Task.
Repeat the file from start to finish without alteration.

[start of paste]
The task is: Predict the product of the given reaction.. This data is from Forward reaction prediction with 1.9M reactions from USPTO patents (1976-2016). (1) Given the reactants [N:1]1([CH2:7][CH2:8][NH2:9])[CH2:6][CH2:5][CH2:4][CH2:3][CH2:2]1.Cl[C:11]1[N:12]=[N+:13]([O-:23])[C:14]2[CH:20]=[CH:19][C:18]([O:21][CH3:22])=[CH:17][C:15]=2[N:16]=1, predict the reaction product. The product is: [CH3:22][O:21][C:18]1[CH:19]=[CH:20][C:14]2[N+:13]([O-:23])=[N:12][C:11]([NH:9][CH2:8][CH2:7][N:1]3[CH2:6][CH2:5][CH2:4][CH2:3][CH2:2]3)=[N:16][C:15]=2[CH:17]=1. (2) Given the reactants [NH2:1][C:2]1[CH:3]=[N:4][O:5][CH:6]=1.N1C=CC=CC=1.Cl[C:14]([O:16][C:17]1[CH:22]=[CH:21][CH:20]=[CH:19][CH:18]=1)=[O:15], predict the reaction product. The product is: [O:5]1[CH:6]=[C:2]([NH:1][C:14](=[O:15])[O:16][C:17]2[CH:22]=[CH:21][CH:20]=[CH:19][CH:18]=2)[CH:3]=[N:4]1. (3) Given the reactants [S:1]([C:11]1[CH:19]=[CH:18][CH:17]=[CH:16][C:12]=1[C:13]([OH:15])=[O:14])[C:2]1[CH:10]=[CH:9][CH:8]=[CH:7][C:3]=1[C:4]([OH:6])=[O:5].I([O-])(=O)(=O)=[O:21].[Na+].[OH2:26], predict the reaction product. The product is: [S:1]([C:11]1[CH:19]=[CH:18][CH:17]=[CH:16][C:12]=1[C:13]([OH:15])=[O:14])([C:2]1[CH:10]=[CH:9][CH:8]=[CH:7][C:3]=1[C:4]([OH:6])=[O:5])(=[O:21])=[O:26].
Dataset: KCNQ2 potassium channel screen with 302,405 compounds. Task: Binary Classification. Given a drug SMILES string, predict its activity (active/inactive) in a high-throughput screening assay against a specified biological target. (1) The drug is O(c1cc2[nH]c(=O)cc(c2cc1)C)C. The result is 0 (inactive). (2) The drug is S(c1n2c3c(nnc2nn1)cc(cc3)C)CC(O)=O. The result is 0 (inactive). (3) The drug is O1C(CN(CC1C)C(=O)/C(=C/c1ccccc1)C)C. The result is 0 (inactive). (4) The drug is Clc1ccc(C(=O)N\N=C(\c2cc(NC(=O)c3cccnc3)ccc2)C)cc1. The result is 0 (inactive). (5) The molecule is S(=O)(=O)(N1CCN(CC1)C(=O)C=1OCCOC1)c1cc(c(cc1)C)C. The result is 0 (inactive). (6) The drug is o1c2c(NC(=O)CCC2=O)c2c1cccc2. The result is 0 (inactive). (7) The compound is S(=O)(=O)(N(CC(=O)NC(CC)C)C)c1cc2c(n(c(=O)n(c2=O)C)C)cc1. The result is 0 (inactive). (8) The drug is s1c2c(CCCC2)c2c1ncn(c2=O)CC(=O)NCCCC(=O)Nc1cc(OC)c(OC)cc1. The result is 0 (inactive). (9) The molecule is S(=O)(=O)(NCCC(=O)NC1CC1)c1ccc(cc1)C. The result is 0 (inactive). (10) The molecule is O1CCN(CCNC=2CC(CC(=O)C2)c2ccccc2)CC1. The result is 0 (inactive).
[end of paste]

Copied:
The task is: Predict the product of the given reaction.. This data is from Forward reaction prediction with 1.9M reactions from USPTO patents (1976-2016). (1) Given the reactants [N:1]1([CH2:7][CH2:8][NH2:9])[CH2:6][CH2:5][CH2:4][CH2:3][CH2:2]1.Cl[C:11]1[N:12]=[N+:13]([O-:23])[C:14]2[CH:20]=[CH:19][C:18]([O:21][CH3:22])=[CH:17][C:15]=2[N:16]=1, predict the reaction product. The product is: [CH3:22][O:21][C:18]1[CH:19]=[CH:20][C:14]2[N+:13]([O-:23])=[N:12][C:11]([NH:9][CH2:8][CH2:7][N:1]3[CH2:6][CH2:5][CH2:4][CH2:3][CH2:2]3)=[N:16][C:15]=2[CH:17]=1. (2) Given the reactants [NH2:1][C:2]1[CH:3]=[N:4][O:5][CH:6]=1.N1C=CC=CC=1.Cl[C:14]([O:16][C:17]1[CH:22]=[CH:21][CH:20]=[CH:19][CH:18]=1)=[O:15], predict the reaction product. The product is: [O:5]1[CH:6]=[C:2]([NH:1][C:14](=[O:15])[O:16][C:17]2[CH:22]=[CH:21][CH:20]=[CH:19][CH:18]=2)[CH:3]=[N:4]1. (3) Given the reactants [S:1]([C:11]1[CH:19]=[CH:18][CH:17]=[CH:16][C:12]=1[C:13]([OH:15])=[O:14])[C:2]1[CH:10]=[CH:9][CH:8]=[CH:7][C:3]=1[C:4]([OH:6])=[O:5].I([O-])(=O)(=O)=[O:21].[Na+].[OH2:26], predict the reaction product. The product is: [S:1]([C:11]1[CH:19]=[CH:18][CH:17]=[CH:16][C:12]=1[C:13]([OH:15])=[O:14])([C:2]1[CH:10]=[CH:9][CH:8]=[CH:7][C:3]=1[C:4]([OH:6])=[O:5])(=[O:21])=[O:26].
Dataset: KCNQ2 potassium channel screen with 302,405 compounds. Task: Binary Classification. Given a drug SMILES string, predict its activity (active/inactive) in a high-throughput screening assay against a specified biological target. (1) The drug is O(c1cc2[nH]c(=O)cc(c2cc1)C)C. The result is 0 (inactive). (2) The drug is S(c1n2c3c(nnc2nn1)cc(cc3)C)CC(O)=O. The result is 0 (inactive). (3) The drug is O1C(CN(CC1C)C(=O)/C(=C/c1ccccc1)C)C. The result is 0 (inactive). (4) The drug is Clc1ccc(C(=O)N\N=C(\c2cc(NC(=O)c3cccnc3)ccc2)C)cc1. The result is 0 (inactive). (5) The molecule is S(=O)(=O)(N1CCN(CC1)C(=O)C=1OCCOC1)c1cc(c(cc1)C)C. The result is 0 (inactive). (6) The drug is o1c2c(NC(=O)CCC2=O)c2c1cccc2. The result is 0 (inactive). (7) The compound is S(=O)(=O)(N(CC(=O)NC(CC)C)C)c1cc2c(n(c(=O)n(c2=O)C)C)cc1. The result is 0 (inactive). (8) The drug is s1c2c(CCCC2)c2c1ncn(c2=O)CC(=O)NCCCC(=O)Nc1cc(OC)c(OC)cc1. The result is 0 (inactive). (9) The molecule is S(=O)(=O)(NCCC(=O)NC1CC1)c1ccc(cc1)C. The result is 0 (inactive). (10) The molecule is O1CCN(CCNC=2CC(CC(=O)C2)c2ccccc2)CC1. The result is 0 (inactive).